listening to contemporary Hawaiian music sung by Keali’i Reichel
Hello, all. So. We have all done our homework, yes? You! Yes, you in the second row. Stop trying to hide. If you have done your homework, it just means you can move straight to writing your poem. If not, you’ll need a slight detour.
I asked you to: Find a poem that gives a piece of, or one side of, a story. Your task is to write a poem that gives us another side, or piece of the story. It’s a type of response poem.
e. e. cummings wrote the following as an indictment of the tremendous focus on all things scientific and technological. The speaker’s answer to a world such as that described, is to leave it. There are other worlds.
pity this busy monster, manunkind
pity this busy monster, manunkind,
not. Progress is a comfortable disease:
your victim (death and life safely beyond)
plays with the bigness of his littleness
— electrons deify one razorblade
into a mountainrange; lenses extend
unwish through curving wherewhen till unwish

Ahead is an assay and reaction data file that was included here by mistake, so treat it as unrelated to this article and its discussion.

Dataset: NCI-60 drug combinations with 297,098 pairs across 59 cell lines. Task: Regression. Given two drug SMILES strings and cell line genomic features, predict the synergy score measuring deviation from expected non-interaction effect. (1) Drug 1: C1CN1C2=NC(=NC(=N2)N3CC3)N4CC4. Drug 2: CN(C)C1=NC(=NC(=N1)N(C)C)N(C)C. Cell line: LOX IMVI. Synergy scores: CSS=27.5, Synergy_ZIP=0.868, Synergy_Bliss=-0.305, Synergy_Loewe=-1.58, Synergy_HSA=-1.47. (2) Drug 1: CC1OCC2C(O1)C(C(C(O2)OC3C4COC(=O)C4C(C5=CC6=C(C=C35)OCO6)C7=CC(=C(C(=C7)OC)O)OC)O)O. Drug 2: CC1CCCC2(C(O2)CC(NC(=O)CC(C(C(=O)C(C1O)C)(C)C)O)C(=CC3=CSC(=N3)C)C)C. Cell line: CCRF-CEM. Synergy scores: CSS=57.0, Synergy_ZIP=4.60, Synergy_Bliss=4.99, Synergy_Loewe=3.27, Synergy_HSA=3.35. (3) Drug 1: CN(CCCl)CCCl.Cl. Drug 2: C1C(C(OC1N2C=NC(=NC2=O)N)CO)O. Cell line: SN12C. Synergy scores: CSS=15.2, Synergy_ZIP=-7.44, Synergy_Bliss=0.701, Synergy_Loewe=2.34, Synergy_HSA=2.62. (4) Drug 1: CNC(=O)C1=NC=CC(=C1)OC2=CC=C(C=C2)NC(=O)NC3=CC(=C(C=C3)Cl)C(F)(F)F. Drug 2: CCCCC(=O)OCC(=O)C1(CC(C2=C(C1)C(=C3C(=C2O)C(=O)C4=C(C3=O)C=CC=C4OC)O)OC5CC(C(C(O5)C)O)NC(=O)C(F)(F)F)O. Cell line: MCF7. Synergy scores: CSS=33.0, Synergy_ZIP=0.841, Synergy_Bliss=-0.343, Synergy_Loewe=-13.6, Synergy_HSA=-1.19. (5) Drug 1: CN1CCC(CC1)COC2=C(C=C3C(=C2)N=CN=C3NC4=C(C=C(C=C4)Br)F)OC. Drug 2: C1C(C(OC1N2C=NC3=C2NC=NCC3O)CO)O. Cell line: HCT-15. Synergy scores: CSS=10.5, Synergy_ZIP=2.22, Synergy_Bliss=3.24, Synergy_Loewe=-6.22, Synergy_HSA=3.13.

returns on its unself.
A world of made
is not a world of born — pity poor flesh
and trees, poor stars and stones, but never this
fine specimen of hypermagical
ultraomnipotence. We doctors know
a hopeless case if — listen: there’s a hell
of a good universe next door; let’s go.
Now, look at the other side, or at an added piece of the whole, as presented by James Arlington Wright:
Lying in a Hammock at William Duffy’s Farm in Pine Island, Minnesota
Over my head, I see the bronze butterfly,
asleep on the black trunk,
blowing like a leaf in green shadow.
Down the ravine behind the empty house,
the cowbells follow one another
into the distances of the afternoon.
To my right,in a field of sunlight between two pines,
the droppings of last year’s horses
blaze up into golden stones.
I lean back, as the evening darkens and comes on.
A chicken hawk floats over, looking for home.
I have wasted my life.
In one sense the speaker also wishes to escape life, but he wants to escape to the beauty of the world.
Have fun with this. You might write a tongue in cheek this is what really happened poem; or a yes, this happened, but so did this poem; or a while this was happening, in the background here’s what was going on poem.
This does require that you give us the text of your chosen poem, so that we can enjoy what you responded to, as well as how you responded. I am looking forward to what you come up with, and yes, the response might be as short as a haiku.
I shall see you Thursday for links; Friday, for a roundup of the week’s prompts; and next Tuesday for an image prompt [it’s a little weird, she said happily].
Happy writing, everyone.